CHICAGO — Greetings, Margot Bergman’s fourth solo exhibition at Corbett vs. Dempsey, feels like a gesture to the gesture in its titular painting. “Greetings” (2013–14) hangs near the front of the exhibition, the only painting on the left wall of the gallery, featuring a sunglasses-wearing woman extending one hand in a friendly wave. Her greeting lives completely in that open hand, her gaze masked by the dark glasses on her face. The lonely piece appears small on its large expanse of brick wall. It gestures across the room to a row of malformed women with mangled expressions and sullen eyes, offering them an open invitation to surface, to put themselves on display.
In her past solo shows, Bergman has collaborated with strangers, painting on top of appropriated canvases from thrift stores and flea markets, mixing the expressions of the new with the static faces of the found. This latest exhibition showcases Bergman’s collaborations with herself: her own canvases — seemingly inspired by artists from Willem de Kooning to Nicole Eisenman — are layered with peeping eyes, balding scalps, and partially hidden noses. The powerful paintings appear as if they’ve been revisited several times, and Bergman’s style pulsates from each addition. The works push the viewer away from their scribbled messes while also seducing her to come closer, to understand why they exude a confidence as wholes that the individual components lack.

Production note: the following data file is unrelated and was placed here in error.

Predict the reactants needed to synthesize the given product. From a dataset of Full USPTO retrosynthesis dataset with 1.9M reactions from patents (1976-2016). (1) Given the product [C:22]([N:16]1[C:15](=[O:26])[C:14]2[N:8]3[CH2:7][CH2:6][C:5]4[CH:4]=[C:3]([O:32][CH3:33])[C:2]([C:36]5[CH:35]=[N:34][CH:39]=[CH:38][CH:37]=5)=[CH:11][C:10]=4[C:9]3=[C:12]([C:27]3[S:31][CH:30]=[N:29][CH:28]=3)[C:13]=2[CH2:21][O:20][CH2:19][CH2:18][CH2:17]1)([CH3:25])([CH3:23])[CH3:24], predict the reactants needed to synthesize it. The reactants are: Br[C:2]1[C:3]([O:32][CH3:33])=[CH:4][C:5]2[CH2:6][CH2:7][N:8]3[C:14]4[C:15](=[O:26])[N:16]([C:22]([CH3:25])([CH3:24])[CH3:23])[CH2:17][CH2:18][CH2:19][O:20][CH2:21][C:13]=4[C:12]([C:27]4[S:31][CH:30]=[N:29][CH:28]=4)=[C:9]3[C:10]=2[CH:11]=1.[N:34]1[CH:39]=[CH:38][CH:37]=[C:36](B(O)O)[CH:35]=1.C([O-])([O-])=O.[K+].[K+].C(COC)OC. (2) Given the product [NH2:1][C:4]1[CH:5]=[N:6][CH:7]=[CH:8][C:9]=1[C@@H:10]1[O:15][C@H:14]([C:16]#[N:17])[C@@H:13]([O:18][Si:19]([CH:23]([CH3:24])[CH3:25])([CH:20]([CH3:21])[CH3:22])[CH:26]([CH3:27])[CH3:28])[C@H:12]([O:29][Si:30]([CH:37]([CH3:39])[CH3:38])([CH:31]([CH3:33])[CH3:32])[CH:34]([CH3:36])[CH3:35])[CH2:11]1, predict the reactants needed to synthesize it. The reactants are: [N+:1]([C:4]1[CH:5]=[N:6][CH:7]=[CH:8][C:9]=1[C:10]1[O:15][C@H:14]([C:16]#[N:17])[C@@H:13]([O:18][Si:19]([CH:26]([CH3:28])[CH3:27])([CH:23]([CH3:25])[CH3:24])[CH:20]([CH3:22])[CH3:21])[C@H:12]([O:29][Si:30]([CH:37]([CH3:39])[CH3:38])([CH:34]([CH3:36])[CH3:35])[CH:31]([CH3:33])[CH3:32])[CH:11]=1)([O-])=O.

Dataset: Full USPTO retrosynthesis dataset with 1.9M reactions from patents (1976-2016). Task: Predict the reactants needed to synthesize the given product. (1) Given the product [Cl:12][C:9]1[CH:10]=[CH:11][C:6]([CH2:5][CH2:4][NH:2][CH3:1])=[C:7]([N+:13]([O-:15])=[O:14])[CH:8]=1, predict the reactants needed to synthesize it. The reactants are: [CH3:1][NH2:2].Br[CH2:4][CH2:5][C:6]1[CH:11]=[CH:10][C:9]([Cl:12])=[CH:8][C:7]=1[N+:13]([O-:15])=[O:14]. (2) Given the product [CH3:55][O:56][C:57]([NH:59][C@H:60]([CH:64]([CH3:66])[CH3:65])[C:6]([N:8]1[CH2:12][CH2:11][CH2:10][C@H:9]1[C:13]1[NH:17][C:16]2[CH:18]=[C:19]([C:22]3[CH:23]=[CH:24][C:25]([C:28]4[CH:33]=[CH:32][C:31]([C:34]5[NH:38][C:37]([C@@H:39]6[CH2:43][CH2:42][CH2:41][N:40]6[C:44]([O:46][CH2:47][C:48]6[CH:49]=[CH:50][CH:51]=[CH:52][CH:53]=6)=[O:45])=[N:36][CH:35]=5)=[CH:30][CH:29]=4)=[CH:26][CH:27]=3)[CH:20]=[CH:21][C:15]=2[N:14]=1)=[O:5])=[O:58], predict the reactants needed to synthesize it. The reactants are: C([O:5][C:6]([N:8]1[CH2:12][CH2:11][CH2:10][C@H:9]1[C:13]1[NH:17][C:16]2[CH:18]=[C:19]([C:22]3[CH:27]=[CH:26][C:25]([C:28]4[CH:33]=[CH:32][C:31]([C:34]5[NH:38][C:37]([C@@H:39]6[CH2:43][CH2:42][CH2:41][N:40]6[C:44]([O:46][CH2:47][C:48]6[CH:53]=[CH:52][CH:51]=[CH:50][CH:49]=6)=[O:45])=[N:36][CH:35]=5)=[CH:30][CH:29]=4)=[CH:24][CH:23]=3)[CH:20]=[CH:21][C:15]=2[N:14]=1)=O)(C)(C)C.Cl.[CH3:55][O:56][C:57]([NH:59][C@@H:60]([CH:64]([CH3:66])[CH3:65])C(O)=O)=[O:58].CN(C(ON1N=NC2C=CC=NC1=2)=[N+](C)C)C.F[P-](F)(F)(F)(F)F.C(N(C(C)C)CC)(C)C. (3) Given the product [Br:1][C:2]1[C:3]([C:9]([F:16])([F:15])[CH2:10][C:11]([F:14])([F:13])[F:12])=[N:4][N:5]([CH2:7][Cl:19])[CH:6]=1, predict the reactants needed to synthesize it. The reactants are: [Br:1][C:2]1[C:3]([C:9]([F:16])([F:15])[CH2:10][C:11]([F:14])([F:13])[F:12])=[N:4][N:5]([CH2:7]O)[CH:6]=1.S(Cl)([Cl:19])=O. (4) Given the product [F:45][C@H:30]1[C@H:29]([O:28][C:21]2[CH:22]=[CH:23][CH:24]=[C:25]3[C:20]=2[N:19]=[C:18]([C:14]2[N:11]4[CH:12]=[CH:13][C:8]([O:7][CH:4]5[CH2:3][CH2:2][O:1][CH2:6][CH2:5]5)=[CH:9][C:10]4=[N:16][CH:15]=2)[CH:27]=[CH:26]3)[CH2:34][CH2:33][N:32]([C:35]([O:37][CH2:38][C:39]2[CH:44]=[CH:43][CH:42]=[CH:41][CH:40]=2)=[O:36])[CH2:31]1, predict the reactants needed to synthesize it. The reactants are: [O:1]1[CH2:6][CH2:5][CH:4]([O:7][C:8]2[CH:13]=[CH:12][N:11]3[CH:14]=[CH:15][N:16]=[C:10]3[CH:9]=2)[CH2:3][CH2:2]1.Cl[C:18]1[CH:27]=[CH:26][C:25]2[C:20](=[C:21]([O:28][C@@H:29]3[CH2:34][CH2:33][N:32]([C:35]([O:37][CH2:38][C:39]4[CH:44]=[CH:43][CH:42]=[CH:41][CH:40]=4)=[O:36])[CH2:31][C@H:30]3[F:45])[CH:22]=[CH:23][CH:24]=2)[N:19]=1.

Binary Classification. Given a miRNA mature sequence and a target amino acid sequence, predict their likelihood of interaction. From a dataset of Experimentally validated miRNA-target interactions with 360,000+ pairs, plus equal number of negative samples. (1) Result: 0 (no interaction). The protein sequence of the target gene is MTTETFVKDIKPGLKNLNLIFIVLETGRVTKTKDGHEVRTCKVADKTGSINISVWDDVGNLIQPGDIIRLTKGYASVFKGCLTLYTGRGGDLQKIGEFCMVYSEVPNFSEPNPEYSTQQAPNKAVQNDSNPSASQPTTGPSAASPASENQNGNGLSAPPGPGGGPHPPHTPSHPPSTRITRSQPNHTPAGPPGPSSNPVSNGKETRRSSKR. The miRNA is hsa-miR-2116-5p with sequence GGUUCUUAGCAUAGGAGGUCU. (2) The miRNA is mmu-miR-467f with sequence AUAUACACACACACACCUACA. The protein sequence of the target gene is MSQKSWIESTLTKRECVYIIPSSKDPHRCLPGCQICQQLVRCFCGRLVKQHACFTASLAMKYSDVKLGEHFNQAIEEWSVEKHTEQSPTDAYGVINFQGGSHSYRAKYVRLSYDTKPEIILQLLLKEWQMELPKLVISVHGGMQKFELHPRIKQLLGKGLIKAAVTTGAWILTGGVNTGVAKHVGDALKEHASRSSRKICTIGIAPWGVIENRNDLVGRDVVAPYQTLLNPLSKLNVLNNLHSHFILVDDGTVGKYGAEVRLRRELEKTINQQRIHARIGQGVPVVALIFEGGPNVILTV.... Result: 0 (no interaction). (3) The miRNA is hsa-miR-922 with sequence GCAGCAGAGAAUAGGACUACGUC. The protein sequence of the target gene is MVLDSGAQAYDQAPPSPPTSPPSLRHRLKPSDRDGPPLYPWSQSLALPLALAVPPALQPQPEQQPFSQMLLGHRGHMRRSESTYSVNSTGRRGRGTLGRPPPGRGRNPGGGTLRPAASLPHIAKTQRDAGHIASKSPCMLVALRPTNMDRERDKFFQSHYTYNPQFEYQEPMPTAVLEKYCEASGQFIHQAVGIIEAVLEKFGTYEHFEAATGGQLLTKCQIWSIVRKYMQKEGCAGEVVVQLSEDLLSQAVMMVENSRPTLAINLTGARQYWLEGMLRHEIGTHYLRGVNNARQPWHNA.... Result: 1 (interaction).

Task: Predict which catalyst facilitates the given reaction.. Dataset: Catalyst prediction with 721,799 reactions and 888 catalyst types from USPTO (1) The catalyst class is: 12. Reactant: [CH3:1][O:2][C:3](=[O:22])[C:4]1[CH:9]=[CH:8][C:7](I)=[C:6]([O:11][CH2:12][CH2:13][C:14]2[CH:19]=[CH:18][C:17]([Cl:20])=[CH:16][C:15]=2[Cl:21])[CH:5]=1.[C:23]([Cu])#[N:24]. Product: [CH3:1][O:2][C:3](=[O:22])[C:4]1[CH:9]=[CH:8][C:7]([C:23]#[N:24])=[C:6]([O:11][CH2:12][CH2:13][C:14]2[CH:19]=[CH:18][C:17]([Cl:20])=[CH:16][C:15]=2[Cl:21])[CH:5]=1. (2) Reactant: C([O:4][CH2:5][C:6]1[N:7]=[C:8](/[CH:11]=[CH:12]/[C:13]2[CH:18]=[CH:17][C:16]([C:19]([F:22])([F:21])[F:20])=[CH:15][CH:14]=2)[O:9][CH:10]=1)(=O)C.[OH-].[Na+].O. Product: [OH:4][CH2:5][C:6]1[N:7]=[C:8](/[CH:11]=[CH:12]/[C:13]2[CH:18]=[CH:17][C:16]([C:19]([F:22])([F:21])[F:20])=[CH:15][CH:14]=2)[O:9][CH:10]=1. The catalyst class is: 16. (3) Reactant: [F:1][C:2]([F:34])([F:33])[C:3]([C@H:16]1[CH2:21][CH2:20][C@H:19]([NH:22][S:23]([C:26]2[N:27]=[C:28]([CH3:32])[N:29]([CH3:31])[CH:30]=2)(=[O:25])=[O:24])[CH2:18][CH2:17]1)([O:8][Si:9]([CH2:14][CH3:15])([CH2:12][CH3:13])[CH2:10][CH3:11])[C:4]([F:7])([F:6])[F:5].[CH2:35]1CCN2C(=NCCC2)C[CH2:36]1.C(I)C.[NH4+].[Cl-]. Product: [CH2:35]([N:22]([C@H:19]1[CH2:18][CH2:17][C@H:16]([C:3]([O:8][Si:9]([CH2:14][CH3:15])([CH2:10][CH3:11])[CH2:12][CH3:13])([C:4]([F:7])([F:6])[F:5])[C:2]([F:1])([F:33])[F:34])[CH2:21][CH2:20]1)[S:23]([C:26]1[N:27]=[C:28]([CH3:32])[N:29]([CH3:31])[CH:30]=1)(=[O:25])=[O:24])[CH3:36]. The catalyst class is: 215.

“Bernice” (2014), one of the center portraits on the gallery’s main wall, is a magnet within the exhibition. A realistic eye can be seen peeking out from beneath its messy peach-flesh depths. Another eye is seen to the left, thinly covered by pinkish paint. With taut skin, the figure looks as if she’s been wrapped in a fleshy bandage, attempting to recover from a plastic surgery botched by Bergman.
“Hair Clip” (2014) yells from the back corner of the space with anger and confusion. Heavily applied makeup and smudged lips suggest a compensating performance: overstated feminine elements attempt to counteract the wide, masculine jaw and bulbous nose. The flowered hair accessory painted on the awkwardly short hair adds another layer of confusion: Is she a tween who messed up a haircut? A man in drag attempting to pull off an ill-fitting wig? “Le Salon” (2014) expresses a similar gendered imbalance, with quieter impact. The face looks like a take on Frankenstein’s monster, pieced and patched together from ill-fitting parts. “Le Salon” is also the only work that deviates from acrylic on linen, using chalk as the disparate element smudged beneath the right eye and outlining the same temple. The figure’s full lips counterbalance her grotesque hair, with shy eyes as a soft compromise between the two.
Each of Bergman’s portraits here is an exercise in searching for emotion, wading patiently beneath the slashed marks of the surface. They force us to think about the undecided parts of ourselves, elements not quite prepared for outer consumption or judgement, by displaying them directly on the surface.
Several floral paintings are also included in the show, gestural flowers placed against wallpapered backgrounds. These images lack the energy found in the beautifully confusing portraits. Still, there are resonances: the thin leaf of the flower in “Mars Black” (2012) imitates the acknowledging hand of “Greetings,” while the eye-like circle at its center returns a stare that the woman in “Greetings” can’t deliver.
Margot Bergman: Greetings continues at Corbett vs. Dempsey (1120 North Ashland Avenue, Chicago) through July 19.